Scammers often try to get their victim mentally off-balance first before making their move and one of the easiest ways to do this is to induce a reaction of fear.
People who are panicking don’t tend to make the best decisions and can be easy to trick.
One way to get someone afraid is to make them believe that they’re in trouble with the law. While that may work for ordinary people, two scammers made the mistake of trying this tactic on a police officer, a police captain, no less.
Watch the video of the police captain trolling the scammers below.
Video credit: Rumble
Ann Stephens is a police captain at the Apex Police Department in North Carolina. Two men tried to get her personal information by calling her and claiming that a sheriff’s deputy was on the way to arrest her. She recorded the conversation and shared it on Facebook as a warning to others and it has quickly gone viral.
Two men who called themselves “John Black” and “Jason Brown” called Stephens and told her she was facing multiple charges and that several agencies were monitoring their call. Stephens played along and had the department record the exchange and posted it on its Facebook page to warn people about scams like these.
“These are scam calls,” Stephens said. “Don’t ever give out your information. Don’t ever verify their information even if they have it.”
The caller asked for the last four digits of the captain’s social security number saying there were several charges filed against that number. He also asked for Stephens’ address. So she gave the police department’s address – 205 Saunders Street – but refused to give out her social security number.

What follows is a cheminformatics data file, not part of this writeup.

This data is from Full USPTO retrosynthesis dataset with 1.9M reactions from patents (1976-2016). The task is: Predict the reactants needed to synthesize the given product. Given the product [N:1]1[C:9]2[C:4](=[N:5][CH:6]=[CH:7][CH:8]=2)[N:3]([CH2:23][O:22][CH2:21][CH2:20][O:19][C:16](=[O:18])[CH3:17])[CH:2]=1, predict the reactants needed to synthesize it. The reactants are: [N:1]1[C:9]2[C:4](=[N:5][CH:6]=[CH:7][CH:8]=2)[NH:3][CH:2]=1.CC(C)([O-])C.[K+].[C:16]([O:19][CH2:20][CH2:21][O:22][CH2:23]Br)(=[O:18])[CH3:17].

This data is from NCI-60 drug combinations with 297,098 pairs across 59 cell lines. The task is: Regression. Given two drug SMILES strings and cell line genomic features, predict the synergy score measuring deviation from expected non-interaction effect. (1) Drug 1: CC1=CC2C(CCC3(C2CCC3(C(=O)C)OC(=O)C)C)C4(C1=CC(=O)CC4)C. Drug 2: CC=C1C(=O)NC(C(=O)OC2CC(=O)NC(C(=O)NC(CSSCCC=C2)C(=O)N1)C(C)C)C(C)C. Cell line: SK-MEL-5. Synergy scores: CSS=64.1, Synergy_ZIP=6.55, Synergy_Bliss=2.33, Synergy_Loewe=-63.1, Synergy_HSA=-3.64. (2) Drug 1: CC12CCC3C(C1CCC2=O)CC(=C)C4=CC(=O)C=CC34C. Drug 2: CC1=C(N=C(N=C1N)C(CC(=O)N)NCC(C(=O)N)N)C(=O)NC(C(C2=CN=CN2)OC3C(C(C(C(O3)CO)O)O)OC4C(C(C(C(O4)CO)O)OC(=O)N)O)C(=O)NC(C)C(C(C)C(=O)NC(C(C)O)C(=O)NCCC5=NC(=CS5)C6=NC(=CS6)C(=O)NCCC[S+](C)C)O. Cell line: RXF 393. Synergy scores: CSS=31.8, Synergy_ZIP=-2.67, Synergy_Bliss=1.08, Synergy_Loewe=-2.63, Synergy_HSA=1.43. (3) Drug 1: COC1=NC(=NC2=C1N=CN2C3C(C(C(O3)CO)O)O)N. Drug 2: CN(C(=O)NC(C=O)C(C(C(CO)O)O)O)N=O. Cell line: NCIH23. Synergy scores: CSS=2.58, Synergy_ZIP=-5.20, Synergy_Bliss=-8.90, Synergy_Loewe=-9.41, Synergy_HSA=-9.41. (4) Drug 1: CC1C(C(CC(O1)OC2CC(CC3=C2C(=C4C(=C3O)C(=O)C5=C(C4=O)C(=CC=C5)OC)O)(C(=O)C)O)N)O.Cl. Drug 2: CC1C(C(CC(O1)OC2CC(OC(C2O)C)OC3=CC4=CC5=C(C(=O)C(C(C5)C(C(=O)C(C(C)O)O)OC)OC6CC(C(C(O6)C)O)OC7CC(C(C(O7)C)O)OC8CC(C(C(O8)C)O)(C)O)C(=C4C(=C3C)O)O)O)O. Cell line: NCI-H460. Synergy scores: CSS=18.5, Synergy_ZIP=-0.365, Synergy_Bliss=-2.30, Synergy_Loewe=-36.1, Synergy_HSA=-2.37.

Stephens said at one point, “No, I’m not going to give you my address. If you have my file on me, you should know what my address is.”
Another clip showed Stephens shaking her head and mouthing ‘noooo’ to the camera when she was asked to give her social security number. The men also asked how many bank accounts she had.
The man then said she was about to be arrested due to “serious allegations” after she refused to comply. He even said a deputy would be at her door in 45 minutes for money laundering and drug trafficking charges while another said she was maintaining illegal bank accounts. When they pressed and asked who she shared her social security number with, Stephens replied, “I certainly didn’t share it with a drug dealer.”
One of the men abruptly hung up and that was the end of it. The Facebook post has been shared more than 2,300 times with more than 400 comments.
At the end of the video, Stephens said, “They’re all scammers. Just hang up on ’em or have a little fun.”
When interviewed by ABC11, Stephens said, “A lot of people want to engage the scammer and keep them on the phone and have a little fun with them. But a lot of people don’t have time or are just afraid to do it, so I think they got to live vicariously through us.
“If somebody calls and says they’re the Social Security Administration, hang up and call them back yourself. Call the number on the Social Security Administration website or IRS website and talk to them, but none of those agencies will ever ask for your information over the phone so that should be your first sign it’s a scam.”
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